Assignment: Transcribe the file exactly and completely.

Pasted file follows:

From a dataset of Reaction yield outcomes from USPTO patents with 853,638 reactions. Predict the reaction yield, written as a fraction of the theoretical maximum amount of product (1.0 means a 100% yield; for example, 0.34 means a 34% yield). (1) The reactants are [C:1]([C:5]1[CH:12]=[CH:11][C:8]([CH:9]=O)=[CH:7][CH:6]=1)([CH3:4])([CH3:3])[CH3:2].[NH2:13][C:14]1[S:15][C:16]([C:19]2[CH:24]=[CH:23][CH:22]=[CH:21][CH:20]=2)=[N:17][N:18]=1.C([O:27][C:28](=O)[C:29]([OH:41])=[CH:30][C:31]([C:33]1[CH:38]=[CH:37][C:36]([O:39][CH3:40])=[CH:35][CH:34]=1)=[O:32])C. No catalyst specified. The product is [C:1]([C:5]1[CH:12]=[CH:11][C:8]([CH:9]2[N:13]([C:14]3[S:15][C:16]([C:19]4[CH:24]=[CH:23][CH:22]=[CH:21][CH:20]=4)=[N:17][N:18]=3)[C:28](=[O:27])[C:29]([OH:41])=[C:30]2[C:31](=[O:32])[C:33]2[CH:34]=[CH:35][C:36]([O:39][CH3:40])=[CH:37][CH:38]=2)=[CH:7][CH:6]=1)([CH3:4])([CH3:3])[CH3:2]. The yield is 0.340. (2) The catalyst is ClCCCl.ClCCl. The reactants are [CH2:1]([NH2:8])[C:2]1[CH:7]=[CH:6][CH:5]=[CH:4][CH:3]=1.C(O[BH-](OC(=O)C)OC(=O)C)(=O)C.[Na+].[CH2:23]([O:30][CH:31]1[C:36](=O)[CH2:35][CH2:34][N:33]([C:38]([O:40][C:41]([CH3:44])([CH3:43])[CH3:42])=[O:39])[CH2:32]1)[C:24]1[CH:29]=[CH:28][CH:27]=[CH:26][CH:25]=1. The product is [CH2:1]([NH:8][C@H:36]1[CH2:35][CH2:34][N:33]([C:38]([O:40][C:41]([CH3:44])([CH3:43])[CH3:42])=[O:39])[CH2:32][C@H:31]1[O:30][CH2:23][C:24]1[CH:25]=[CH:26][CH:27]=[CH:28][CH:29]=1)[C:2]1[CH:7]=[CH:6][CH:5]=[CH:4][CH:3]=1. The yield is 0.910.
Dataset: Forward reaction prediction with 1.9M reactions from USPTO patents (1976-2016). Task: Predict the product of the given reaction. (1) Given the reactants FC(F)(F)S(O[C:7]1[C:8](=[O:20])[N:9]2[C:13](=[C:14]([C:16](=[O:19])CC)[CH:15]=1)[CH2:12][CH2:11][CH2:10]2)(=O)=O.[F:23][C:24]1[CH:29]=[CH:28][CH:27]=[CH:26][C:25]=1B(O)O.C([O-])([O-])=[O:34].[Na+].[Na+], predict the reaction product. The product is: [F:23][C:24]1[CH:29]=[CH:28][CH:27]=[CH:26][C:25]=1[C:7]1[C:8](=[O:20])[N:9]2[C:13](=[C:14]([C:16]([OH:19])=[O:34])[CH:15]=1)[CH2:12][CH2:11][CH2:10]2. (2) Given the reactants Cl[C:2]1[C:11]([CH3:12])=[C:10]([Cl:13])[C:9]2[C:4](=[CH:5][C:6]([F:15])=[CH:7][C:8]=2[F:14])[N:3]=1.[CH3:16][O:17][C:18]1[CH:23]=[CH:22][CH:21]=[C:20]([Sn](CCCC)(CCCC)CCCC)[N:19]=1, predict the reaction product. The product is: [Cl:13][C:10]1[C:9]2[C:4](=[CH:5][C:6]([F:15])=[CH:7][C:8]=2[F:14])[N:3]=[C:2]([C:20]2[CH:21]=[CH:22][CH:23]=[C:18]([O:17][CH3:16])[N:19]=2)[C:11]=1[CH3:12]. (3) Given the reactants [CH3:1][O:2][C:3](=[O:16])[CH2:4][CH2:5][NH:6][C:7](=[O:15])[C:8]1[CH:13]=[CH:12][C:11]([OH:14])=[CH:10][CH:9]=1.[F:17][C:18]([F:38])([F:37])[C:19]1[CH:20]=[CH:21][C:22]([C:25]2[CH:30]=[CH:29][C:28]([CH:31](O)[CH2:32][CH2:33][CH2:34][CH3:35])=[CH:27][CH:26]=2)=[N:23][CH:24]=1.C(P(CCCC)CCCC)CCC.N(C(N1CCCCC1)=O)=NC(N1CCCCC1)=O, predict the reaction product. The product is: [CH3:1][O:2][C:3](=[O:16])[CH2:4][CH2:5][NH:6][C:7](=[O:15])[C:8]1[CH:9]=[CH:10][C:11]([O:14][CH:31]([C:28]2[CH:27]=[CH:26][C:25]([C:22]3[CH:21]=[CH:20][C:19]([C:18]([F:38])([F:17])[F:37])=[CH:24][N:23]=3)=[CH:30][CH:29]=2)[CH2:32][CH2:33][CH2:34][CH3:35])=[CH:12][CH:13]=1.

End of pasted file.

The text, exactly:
From a dataset of Reaction yield outcomes from USPTO patents with 853,638 reactions. Predict the reaction yield, written as a fraction of the theoretical maximum amount of product (1.0 means a 100% yield; for example, 0.34 means a 34% yield). (1) The reactants are [C:1]([C:5]1[CH:12]=[CH:11][C:8]([CH:9]=O)=[CH:7][CH:6]=1)([CH3:4])([CH3:3])[CH3:2].[NH2:13][C:14]1[S:15][C:16]([C:19]2[CH:24]=[CH:23][CH:22]=[CH:21][CH:20]=2)=[N:17][N:18]=1.C([O:27][C:28](=O)[C:29]([OH:41])=[CH:30][C:31]([C:33]1[CH:38]=[CH:37][C:36]([O:39][CH3:40])=[CH:35][CH:34]=1)=[O:32])C. No catalyst specified. The product is [C:1]([C:5]1[CH:12]=[CH:11][C:8]([CH:9]2[N:13]([C:14]3[S:15][C:16]([C:19]4[CH:24]=[CH:23][CH:22]=[CH:21][CH:20]=4)=[N:17][N:18]=3)[C:28](=[O:27])[C:29]([OH:41])=[C:30]2[C:31](=[O:32])[C:33]2[CH:34]=[CH:35][C:36]([O:39][CH3:40])=[CH:37][CH:38]=2)=[CH:7][CH:6]=1)([CH3:4])([CH3:3])[CH3:2]. The yield is 0.340. (2) The catalyst is ClCCCl.ClCCl. The reactants are [CH2:1]([NH2:8])[C:2]1[CH:7]=[CH:6][CH:5]=[CH:4][CH:3]=1.C(O[BH-](OC(=O)C)OC(=O)C)(=O)C.[Na+].[CH2:23]([O:30][CH:31]1[C:36](=O)[CH2:35][CH2:34][N:33]([C:38]([O:40][C:41]([CH3:44])([CH3:43])[CH3:42])=[O:39])[CH2:32]1)[C:24]1[CH:29]=[CH:28][CH:27]=[CH:26][CH:25]=1. The product is [CH2:1]([NH:8][C@H:36]1[CH2:35][CH2:34][N:33]([C:38]([O:40][C:41]([CH3:44])([CH3:43])[CH3:42])=[O:39])[CH2:32][C@H:31]1[O:30][CH2:23][C:24]1[CH:25]=[CH:26][CH:27]=[CH:28][CH:29]=1)[C:2]1[CH:7]=[CH:6][CH:5]=[CH:4][CH:3]=1. The yield is 0.910.
Dataset: Forward reaction prediction with 1.9M reactions from USPTO patents (1976-2016). Task: Predict the product of the given reaction. (1) Given the reactants FC(F)(F)S(O[C:7]1[C:8](=[O:20])[N:9]2[C:13](=[C:14]([C:16](=[O:19])CC)[CH:15]=1)[CH2:12][CH2:11][CH2:10]2)(=O)=O.[F:23][C:24]1[CH:29]=[CH:28][CH:27]=[CH:26][C:25]=1B(O)O.C([O-])([O-])=[O:34].[Na+].[Na+], predict the reaction product. The product is: [F:23][C:24]1[CH:29]=[CH:28][CH:27]=[CH:26][C:25]=1[C:7]1[C:8](=[O:20])[N:9]2[C:13](=[C:14]([C:16]([OH:19])=[O:34])[CH:15]=1)[CH2:12][CH2:11][CH2:10]2. (2) Given the reactants Cl[C:2]1[C:11]([CH3:12])=[C:10]([Cl:13])[C:9]2[C:4](=[CH:5][C:6]([F:15])=[CH:7][C:8]=2[F:14])[N:3]=1.[CH3:16][O:17][C:18]1[CH:23]=[CH:22][CH:21]=[C:20]([Sn](CCCC)(CCCC)CCCC)[N:19]=1, predict the reaction product. The product is: [Cl:13][C:10]1[C:9]2[C:4](=[CH:5][C:6]([F:15])=[CH:7][C:8]=2[F:14])[N:3]=[C:2]([C:20]2[CH:21]=[CH:22][CH:23]=[C:18]([O:17][CH3:16])[N:19]=2)[C:11]=1[CH3:12]. (3) Given the reactants [CH3:1][O:2][C:3](=[O:16])[CH2:4][CH2:5][NH:6][C:7](=[O:15])[C:8]1[CH:13]=[CH:12][C:11]([OH:14])=[CH:10][CH:9]=1.[F:17][C:18]([F:38])([F:37])[C:19]1[CH:20]=[CH:21][C:22]([C:25]2[CH:30]=[CH:29][C:28]([CH:31](O)[CH2:32][CH2:33][CH2:34][CH3:35])=[CH:27][CH:26]=2)=[N:23][CH:24]=1.C(P(CCCC)CCCC)CCC.N(C(N1CCCCC1)=O)=NC(N1CCCCC1)=O, predict the reaction product. The product is: [CH3:1][O:2][C:3](=[O:16])[CH2:4][CH2:5][NH:6][C:7](=[O:15])[C:8]1[CH:9]=[CH:10][C:11]([O:14][CH:31]([C:28]2[CH:27]=[CH:26][C:25]([C:22]3[CH:21]=[CH:20][C:19]([C:18]([F:38])([F:17])[F:37])=[CH:24][N:23]=3)=[CH:30][CH:29]=2)[CH2:32][CH2:33][CH2:34][CH3:35])=[CH:12][CH:13]=1.